According to the DNA, the following proposals were dismissed by large majority: the appointment procedure in the management positions at the Public Ministry, on which the judicial system proposed a procedure similar to that for the appointment of the president of the High Court of Cassation and Justice; increasing the seniority to 8 years as a prosecutor to be appointed to DIICOT and DNA, which is not based on an analysis of the human resources experience acquired during the operation of the two specialized structures and does not correspond to a need identified by the management; increasing the seniority required to promote to 7 years effective seniority as prosecutor for promotion to the Prosecutor’s Office attached to the court and to 10 years for promotion to the Prosecutor’s Office attached to the Court of Appeal, “arbitrarily established levels that do not correspond to the specific attributions which these positions entail,” the communiqué reads.
However, the majority of the prosecutors have voted have in favour of the proposals regarding the extension of the four-year term in office, a proposal that does not apply to the current mandates, as well as the elimination of the possibility of re-hiring pensioners in the position of judge or prosecutor in the courts and prosecutor’s offices where they worked until the date of retirement, the press release reads.
Early last week, the Justice Minister presented the amendments proposed for the laws on the judges and prosecutors statute, on the Superior Council of Magistracy and on the judicial organization. The most controversial amendment refers to the appointment procedure of the Prosecutor General and of DNA, DIICOT chief prosecutors. More precisely, President Klaus Iohannis has been cut out from this procedure.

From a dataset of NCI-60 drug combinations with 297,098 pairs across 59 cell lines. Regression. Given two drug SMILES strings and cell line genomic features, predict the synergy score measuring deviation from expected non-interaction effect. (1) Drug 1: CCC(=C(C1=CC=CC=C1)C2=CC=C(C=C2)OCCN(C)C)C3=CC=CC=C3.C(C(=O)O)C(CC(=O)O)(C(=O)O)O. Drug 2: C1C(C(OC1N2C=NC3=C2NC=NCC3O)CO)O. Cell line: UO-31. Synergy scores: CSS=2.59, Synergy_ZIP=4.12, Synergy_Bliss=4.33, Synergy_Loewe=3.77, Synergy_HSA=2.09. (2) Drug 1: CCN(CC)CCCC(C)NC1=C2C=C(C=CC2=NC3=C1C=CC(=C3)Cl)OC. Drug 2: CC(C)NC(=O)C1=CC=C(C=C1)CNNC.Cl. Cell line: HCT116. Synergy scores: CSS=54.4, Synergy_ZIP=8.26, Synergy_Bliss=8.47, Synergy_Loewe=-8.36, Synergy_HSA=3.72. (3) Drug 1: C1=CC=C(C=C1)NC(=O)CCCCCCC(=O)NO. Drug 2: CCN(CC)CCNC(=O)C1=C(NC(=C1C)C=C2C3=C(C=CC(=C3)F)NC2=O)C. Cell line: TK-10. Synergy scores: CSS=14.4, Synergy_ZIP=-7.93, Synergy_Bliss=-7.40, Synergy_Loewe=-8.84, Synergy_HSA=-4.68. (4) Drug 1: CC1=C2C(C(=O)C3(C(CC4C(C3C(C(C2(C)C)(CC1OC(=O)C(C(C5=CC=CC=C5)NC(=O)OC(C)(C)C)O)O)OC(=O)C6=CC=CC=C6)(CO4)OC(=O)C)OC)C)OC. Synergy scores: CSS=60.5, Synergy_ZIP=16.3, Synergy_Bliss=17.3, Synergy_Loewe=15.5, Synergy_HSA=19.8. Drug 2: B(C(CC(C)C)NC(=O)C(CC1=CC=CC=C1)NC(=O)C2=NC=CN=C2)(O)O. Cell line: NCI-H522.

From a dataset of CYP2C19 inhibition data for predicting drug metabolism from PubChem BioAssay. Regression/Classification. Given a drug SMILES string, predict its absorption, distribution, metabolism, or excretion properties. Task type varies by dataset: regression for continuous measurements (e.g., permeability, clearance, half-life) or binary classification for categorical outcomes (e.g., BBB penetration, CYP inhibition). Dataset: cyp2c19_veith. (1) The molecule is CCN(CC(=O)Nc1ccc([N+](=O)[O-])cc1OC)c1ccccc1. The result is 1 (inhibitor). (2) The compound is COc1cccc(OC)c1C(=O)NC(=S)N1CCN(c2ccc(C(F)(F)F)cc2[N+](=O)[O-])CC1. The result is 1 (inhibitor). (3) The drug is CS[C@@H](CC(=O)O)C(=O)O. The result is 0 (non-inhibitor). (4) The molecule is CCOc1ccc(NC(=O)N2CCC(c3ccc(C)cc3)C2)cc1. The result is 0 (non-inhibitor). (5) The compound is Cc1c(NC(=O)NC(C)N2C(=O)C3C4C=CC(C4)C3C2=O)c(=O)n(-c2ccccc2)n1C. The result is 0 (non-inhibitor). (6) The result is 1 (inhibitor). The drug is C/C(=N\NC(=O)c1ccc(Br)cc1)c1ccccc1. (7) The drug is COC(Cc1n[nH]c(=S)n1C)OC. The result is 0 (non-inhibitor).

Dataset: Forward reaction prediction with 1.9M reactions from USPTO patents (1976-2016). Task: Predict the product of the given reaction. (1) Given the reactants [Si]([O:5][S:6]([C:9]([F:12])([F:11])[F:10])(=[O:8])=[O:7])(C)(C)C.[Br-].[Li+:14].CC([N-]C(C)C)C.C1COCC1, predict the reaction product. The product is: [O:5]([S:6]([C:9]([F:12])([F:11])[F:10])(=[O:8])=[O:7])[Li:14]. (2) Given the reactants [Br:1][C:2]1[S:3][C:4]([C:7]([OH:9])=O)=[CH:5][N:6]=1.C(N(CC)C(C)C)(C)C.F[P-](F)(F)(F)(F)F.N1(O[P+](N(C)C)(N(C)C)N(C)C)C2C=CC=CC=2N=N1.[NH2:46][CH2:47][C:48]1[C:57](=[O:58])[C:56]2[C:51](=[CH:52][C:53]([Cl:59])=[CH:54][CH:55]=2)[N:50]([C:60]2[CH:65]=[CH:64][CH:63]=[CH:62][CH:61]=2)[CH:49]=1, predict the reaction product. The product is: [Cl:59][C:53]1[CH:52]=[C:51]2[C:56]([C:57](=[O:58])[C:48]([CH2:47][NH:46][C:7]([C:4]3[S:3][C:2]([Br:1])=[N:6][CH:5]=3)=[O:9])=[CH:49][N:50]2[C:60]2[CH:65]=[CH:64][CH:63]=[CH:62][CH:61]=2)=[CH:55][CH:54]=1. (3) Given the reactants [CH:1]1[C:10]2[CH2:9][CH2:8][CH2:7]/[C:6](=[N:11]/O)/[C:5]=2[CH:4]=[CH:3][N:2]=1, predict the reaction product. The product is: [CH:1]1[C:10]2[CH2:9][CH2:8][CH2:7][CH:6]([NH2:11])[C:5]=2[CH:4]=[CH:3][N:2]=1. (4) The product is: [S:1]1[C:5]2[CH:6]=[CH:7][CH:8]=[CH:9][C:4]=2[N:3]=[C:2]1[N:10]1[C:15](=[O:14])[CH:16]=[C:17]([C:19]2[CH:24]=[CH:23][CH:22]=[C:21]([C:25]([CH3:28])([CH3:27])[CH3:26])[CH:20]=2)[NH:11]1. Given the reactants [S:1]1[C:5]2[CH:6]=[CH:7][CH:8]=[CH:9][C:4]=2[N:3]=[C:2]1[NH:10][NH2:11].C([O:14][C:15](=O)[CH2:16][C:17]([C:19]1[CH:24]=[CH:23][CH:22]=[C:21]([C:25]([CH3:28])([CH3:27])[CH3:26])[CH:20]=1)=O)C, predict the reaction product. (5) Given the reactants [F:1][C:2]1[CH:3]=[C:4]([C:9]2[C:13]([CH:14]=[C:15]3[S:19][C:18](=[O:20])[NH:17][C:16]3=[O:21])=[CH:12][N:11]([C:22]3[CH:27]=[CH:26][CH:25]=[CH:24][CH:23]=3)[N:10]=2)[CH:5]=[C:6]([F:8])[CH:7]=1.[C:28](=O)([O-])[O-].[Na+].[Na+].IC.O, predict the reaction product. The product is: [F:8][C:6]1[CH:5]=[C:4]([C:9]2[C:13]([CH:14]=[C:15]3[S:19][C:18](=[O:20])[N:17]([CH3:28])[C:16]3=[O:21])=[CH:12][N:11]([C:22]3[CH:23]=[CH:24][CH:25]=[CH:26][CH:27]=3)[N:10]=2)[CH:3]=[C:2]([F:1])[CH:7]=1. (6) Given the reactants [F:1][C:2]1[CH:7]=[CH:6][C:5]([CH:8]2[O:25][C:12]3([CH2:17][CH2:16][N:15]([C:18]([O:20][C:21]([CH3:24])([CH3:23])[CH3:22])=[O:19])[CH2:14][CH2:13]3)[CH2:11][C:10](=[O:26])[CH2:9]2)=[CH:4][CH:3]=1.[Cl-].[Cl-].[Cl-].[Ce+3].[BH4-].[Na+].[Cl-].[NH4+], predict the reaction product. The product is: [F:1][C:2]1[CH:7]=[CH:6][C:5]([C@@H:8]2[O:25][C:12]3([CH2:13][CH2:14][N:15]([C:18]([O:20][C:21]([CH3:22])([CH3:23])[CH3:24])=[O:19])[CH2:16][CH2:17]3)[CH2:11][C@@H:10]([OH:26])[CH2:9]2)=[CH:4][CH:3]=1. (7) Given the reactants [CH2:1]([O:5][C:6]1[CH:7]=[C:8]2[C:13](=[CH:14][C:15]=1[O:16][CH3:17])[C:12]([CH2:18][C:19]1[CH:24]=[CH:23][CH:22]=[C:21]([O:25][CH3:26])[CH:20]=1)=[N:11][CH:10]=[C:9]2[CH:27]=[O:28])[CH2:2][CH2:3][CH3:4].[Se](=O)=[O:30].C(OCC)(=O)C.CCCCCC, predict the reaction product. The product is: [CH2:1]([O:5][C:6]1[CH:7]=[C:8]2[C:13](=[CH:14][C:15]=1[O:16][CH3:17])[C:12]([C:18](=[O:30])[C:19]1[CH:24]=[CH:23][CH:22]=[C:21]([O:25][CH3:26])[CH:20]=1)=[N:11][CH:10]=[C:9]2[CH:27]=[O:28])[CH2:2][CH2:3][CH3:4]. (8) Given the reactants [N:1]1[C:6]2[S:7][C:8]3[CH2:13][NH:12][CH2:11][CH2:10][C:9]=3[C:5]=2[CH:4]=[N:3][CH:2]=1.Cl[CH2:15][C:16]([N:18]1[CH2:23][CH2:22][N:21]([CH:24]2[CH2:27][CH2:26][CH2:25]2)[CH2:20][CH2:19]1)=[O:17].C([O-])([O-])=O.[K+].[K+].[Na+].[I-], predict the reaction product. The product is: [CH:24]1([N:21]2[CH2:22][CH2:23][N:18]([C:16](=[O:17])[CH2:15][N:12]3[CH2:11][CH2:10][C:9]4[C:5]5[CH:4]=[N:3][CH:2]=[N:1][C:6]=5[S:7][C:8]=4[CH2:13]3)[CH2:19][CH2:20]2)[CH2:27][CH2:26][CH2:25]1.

Prosecutor General: Independence of Justice is damaged
Romanian Attorney General Augustin Lazar has criticized on Tuesday the measures to amend the Laws of Justice, pointing out that they damage the independence of Justice and that “we would return in time.”
“Currently we do not have any draft law for the Laws of Justice. We can say that we have a coherent message, saying that prosecutors have not undertaken the law proposals presented by the Justice Minister, because they damage the justice independence. The Justice Minister is politically appointed and would ensure full control over the magistrates. This was the case before 2004, when the new Laws of Justice were issued, when we were getting prepared to have the necessary standards to join the European Union. We would turn back in time quite a bit and it is not good,” Augustin Lazar said on Tuesday after the Plenary Session of the Superior Council of Magistracy (CSM), ziare.com reports.
He added that his colleagues “hope this was just a test on the market of ideas in Romania and that such ideas would never be enforced. Shortly, the synthesis of our debates will be handed to the minister, who is waiting for our suggestions.”
Lazar said these are just ideas, “principles which, if enforced, would do harm to Romania, after so many years after joining the European Union.”
He said that, after a 35-year long career as magistrate, nothing similar has taken place. “We would have preferred to have draft bills instead,” the Prosecutor General said.